FARGO — October is National Pork Month, which gives me another reason to sing the praises of this flavorful meat known as the “other white meat.”
Lean pork is part of our weekly menu regimen, and this category includes cuts that are low in calories and fat, like tenderloin, loin chops, top loin and sirloin roasts. Cooking lean cuts of pork to the proper temperature is important not just for safe eating, but also to ensure that the meat is tender, juicy and full of flavor.
My mother is an excellent cook, but, when I was growing up, my perception of pork was that it was tough, dry and chewy. And that’s not her fault. In the past, a disease called trichinosis could be acquired by eating pork that was cooked below the guidelines of 160 degrees, which gave people cause to cook their cuts of pork loin well beyond that number to remove any threat. However, thanks to improvements in the way that pigs are raised today, trichinosis is no longer a threat when eating domesticated pork. As a result, in 2011 the U.S. Department of Agriculture decided to bring the pink back to pork by lowering the recommended minimum temperature to 145 degrees.
I recently did a taste comparison where I cooked a pair of pork loin chops using the old and new standards. The pork chop that was cooked to 160 degrees was curled up on its sides, and the inside was completely white with few juices spilling out. However, the chop that was cooked to 145 degrees was plump and tender on the outside, and when I cut into its slightly pink center, the juices came dripping forth. A meat thermometer will help to ensure that the desired temperature is achieved.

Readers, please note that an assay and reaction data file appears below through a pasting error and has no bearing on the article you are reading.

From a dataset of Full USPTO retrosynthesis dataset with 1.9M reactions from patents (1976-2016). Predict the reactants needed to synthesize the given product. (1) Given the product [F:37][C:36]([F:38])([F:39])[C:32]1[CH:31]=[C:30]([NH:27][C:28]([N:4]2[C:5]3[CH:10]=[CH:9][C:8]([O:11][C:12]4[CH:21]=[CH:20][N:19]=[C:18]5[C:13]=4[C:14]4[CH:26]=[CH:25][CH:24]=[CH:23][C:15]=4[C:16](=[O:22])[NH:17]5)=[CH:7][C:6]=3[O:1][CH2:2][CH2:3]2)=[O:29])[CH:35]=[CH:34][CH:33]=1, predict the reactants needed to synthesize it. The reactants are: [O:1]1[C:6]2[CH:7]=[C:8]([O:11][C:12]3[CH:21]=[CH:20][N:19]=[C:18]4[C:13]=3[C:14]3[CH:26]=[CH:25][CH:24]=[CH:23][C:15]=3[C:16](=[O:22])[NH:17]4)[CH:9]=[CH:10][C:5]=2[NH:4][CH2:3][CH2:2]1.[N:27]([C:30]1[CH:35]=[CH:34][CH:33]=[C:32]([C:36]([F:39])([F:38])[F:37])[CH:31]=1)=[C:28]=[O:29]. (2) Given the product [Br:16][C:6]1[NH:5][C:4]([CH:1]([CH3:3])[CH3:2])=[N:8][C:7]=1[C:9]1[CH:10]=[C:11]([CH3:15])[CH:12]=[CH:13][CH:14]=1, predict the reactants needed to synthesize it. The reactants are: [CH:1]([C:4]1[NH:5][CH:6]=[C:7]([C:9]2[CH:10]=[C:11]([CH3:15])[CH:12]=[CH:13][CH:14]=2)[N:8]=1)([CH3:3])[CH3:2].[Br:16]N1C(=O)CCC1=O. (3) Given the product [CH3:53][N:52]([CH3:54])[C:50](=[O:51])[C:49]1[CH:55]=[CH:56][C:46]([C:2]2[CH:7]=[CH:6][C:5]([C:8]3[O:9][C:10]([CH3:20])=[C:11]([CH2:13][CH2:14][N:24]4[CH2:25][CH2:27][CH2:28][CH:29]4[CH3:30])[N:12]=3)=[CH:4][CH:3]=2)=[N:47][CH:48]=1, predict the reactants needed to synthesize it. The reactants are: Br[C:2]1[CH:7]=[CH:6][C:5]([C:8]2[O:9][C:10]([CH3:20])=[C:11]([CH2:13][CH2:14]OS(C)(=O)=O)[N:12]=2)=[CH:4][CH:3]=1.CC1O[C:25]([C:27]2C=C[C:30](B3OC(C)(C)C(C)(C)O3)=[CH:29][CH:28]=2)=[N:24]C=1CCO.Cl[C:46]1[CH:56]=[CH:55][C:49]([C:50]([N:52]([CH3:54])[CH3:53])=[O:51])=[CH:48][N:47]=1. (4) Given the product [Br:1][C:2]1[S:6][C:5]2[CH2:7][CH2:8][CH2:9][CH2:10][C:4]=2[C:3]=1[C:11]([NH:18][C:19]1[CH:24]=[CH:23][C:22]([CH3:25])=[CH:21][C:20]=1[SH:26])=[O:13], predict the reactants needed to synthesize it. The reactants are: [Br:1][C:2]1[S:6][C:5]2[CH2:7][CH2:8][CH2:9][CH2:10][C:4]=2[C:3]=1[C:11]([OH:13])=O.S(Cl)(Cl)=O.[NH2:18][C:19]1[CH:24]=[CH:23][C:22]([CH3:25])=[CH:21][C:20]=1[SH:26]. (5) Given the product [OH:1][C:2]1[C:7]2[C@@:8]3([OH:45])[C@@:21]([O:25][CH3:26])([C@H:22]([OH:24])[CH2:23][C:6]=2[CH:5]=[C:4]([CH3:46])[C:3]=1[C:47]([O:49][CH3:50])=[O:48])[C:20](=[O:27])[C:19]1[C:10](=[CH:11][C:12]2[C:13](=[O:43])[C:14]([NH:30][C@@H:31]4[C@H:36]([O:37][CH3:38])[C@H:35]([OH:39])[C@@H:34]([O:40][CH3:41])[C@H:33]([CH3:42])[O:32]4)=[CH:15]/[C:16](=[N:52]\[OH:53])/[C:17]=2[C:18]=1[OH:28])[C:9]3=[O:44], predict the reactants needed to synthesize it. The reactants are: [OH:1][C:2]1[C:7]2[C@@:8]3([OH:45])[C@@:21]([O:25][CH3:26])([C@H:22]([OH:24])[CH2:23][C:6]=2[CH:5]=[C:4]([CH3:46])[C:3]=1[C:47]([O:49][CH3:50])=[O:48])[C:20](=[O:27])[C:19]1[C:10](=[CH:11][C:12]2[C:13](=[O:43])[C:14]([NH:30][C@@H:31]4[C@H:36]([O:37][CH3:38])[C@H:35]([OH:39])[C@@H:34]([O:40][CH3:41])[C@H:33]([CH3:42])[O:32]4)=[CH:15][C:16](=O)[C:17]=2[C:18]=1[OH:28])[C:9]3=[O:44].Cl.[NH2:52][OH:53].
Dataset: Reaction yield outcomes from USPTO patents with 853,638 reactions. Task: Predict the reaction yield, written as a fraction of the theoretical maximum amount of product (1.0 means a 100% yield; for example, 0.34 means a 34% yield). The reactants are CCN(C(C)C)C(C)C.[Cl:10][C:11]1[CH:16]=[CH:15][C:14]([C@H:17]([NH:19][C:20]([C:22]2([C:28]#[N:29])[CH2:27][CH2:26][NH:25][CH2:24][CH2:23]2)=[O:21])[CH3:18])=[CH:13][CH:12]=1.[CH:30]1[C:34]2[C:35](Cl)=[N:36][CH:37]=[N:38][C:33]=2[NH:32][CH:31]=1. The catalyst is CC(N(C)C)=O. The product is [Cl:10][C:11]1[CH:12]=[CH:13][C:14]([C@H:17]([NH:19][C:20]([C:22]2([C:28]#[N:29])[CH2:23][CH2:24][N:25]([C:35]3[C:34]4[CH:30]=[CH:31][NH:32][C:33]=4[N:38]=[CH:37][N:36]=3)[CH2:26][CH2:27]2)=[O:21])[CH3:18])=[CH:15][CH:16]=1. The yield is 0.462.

Today’s Crispy Pork Tenderloin Sandwich features a whole pork tenderloin carved into four to six pieces, which are then pounded with a meat mallet into thin cutlets just a bit thicker than a quarter of an inch. Each cutlet is dredged in flour, egg wash and a mixture of crispy panko breadcrumbs, freshly grated Parmesan cheese, fresh rosemary and salt and pepper.
Next, I pan-fry the breaded cutlets in canola oil until golden brown and crispy on each side. Canola oil has a high tolerance to heat and little to no flavor or odor, so that it won’t affect the taste of the main ingredient.
I serve the crispy pork cutlets in onion rolls from a local supermarket’s bakery with a tangy Mustard Aioli and a Sweet and Sour Slaw made with capers, red onion, cabbage, stone-ground mustard and cornichons (or dill pickles). These flavors pair well with the pork tenderloin to create a sandwich that is crispy, tender and full of flavor.
To all the pig farmers in our region and throughout the nation, thank you for all you do to help us put beautiful, nutritious and delicious food on our table. Happy National Pork Month!